This post is the second in a series of 7 ways to sew pillow closures. Once you have mastered the basic non removeable pillow cover, it is time to move onto to removable options. Learning to sew a pillow with an envelope closure is a great way to start. Buying pillow forms and stuffing pillows gets expensive after a while and being able to swap out pillow covers for different seasons or holidays and then store them flat is quite useful. For removable covers, you have two main options (with some variations):
- the envelope closure (below) , and
- the zipper.
For a pillow with an envelope closure, the back of the pillow consists of two overlapping and hemmed pieces of fabric. The pros for this style of pillow are that it is easy to sew and use. The cons are that you use extra fabric for the overlap and sometimes the pillow can bulge out of the back a bit if stuffed extra tight. Of course, you can add buttons, ties or velcro to secure the back, in this case.
This post covers how to sew 2 types of pillow covers with an envelope closure:
- an envelope closure with a deep overlap
- an envelop closure with a shallow overlap and securing buttons, velcro or ties.
Envelope Closure – Deep Overlap
First up is your basic deep overlap, as simple as it get for removable covers.
Only two pieces of fabric, one longer than the other. Cut your backing piece 6 inches longer than the front (above picture shows fabric and supplies for adding closures. too). For example, for my 10 inch sample pillow, I cut one 11 inch by 11 inch square (including 1/2″ per side for seam allowance). and one 11 by 17 inch rectangle.
Cut the backing piece (the long rectangle) in 1/2. One piece will be the top overlapping piece (needing a double turned hem) and the other will be the underlapping piece (needing a single turned hem). Check out the photo in Step 3 see how they will come together.
Press the overlap piece under 1/2 inch and press under again another 1/2 inch. Press the underlap piece under 1/2 in. Stitch a straight stitch hem along each fold.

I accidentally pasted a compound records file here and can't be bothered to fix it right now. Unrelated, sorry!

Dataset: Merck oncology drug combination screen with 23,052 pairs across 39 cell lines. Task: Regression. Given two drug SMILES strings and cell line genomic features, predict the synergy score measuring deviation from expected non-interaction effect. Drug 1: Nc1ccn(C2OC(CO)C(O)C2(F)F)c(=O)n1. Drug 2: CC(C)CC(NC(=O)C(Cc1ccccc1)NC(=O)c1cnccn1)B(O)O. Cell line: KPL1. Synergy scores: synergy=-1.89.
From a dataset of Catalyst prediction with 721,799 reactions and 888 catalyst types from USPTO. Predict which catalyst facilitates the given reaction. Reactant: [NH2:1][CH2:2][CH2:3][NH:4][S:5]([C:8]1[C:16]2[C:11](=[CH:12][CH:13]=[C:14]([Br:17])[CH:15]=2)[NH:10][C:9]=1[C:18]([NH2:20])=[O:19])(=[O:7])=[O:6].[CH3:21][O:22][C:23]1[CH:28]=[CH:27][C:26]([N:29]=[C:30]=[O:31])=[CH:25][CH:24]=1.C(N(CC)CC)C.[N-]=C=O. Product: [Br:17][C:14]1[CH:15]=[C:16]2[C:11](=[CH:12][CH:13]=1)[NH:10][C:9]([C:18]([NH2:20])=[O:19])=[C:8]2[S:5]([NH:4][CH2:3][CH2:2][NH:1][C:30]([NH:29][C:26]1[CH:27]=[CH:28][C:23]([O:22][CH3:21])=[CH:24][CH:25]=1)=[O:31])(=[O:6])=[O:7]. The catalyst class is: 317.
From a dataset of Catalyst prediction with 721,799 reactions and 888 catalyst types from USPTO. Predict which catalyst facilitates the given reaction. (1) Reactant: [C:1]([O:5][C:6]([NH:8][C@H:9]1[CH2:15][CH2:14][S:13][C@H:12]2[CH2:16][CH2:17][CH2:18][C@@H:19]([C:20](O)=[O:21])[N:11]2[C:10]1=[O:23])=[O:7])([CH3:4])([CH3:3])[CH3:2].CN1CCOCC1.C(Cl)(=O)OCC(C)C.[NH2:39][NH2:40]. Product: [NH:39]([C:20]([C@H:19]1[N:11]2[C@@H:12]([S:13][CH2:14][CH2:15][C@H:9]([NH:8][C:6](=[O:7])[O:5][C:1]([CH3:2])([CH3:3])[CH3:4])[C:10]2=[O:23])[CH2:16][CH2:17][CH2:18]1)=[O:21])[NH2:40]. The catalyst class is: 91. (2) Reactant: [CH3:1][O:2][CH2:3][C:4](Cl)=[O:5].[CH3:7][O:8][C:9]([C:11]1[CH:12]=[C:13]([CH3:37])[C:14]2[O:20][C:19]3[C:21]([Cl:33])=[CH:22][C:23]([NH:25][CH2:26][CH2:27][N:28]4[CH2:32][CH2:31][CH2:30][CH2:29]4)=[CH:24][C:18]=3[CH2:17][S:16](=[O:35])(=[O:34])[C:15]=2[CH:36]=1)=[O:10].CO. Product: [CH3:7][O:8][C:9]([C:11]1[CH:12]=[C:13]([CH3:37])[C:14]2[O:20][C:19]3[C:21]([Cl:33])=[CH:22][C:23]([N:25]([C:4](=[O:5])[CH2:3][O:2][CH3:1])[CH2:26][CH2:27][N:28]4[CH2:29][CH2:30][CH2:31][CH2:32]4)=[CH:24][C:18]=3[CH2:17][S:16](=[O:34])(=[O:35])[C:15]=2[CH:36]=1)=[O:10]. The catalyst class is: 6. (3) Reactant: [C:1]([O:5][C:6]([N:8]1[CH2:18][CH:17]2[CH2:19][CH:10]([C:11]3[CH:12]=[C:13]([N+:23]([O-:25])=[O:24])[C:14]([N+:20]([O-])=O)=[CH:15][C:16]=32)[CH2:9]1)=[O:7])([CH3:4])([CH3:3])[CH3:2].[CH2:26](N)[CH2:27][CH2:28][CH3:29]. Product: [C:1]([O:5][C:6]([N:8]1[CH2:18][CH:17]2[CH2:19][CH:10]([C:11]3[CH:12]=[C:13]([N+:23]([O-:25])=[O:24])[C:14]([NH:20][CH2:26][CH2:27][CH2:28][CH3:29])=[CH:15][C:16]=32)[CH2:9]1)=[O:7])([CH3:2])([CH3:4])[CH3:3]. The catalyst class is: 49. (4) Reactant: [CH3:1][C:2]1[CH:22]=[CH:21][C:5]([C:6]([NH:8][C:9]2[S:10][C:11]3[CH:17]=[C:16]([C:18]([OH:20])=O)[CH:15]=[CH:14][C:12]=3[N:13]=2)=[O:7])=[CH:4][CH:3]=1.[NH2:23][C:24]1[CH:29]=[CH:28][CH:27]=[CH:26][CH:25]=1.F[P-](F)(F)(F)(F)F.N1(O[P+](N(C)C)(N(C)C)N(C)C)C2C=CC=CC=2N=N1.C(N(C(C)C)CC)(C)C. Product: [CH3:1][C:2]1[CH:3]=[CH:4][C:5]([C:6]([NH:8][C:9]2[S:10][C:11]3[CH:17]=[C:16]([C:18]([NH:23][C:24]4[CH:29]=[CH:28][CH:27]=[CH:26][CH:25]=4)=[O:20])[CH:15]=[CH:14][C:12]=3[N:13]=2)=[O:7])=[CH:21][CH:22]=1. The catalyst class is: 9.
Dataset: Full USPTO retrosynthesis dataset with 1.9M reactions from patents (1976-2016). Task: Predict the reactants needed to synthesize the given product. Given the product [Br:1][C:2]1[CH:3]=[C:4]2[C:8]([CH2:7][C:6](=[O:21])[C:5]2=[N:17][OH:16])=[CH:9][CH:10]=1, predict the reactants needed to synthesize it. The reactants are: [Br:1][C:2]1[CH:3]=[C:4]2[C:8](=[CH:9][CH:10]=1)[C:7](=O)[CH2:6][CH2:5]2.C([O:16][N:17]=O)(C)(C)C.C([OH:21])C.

Time to assemble the pillow for stitching. Place the front of pillow down with right side up. On top, layer first the overlap piece with right side down, against the pillow front. Next, place the underlap piece on top from the other direction, again with right side facing the pillow front. Pin together.
Sew a straight stitch seam around the edge of the whole pillow. Clip your corners. If you are concerned about your fabric unraveling or fraying, zip zag stitch around all edges to finish them.
Turn right side out and poke out your corners. Done!
Envelope Closure – Shallow Overlap and Ties, Buttons and Velcro
Sometimes it is helpful to add a bit of extra security to your closure to make sure the pillow doesn’t bulge out the back. You can easily do that with buttons, velcro or ties. For this type of closure, I like to make my hem extra wide to add extra structure before I start sewing closures on.
Again, cut two pieces of fabric, one piece 6 inches longer than the other. Buttons, velcro or ties of your choice.
Sew an envelop pillow as described about, except press the overlap and underlap pieces 1 1/2 inches under, instead of 1/2 inch. As noted previously, the underlap piece only needs a single fold hem, but the overlap piece should be folded over twice to encase the raw edge. With a straight stitch, hem each folded edge.
Time to assemble the pillow for stitching. Place the front of pillow down with right side up. On top, layer first the overlap piece with right side down and touching the pillow front. Next, place the underlap piece, again with right side facing the pillow front. Pin together. As you can see, the overlap is much shallower, just meeting, but the hem is extra wide to secure your ties or other closures to.
Sew a straight stitch seam around the edge of the whole pillow. Clip your corners and zig-zag stitch around the edges if desired. Turn right side out and poke out your corners.
If you adding ties: pin your ties to the right side of the pillow, folding the edge of your ribbon, fabric or cording, so no raw edges are exposed. Stitch in place either by hand or sewing machine. For my 10 inch sample pillow, I added two ties. But for a larger 16 to 18 inch pillow, I would add three.
If you are adding velcro: pin your pieces of velcro (mine are about 2 inches long) to the wrong side of the overlap and the right side of the hemmed piece. Stitch in place. As with the ties, I would add at least 3 pieces of velcro for a larger pillow.
If you are adding buttons: clearly your must love buttons! I think these are a lot more effort than needed for a pillow closure, unless you are displaying them on the frond of your pillow. Here are two tutorials for adding button closures to pillows:
- for buttons with looped button holes, (a tutorial from Lia Griffith)
- for buttons with traditional buttonholes (a tutorial from Nancy Zieman)
So, that covers how to sew an envelop style pillow. Next up…..ZIPPERS!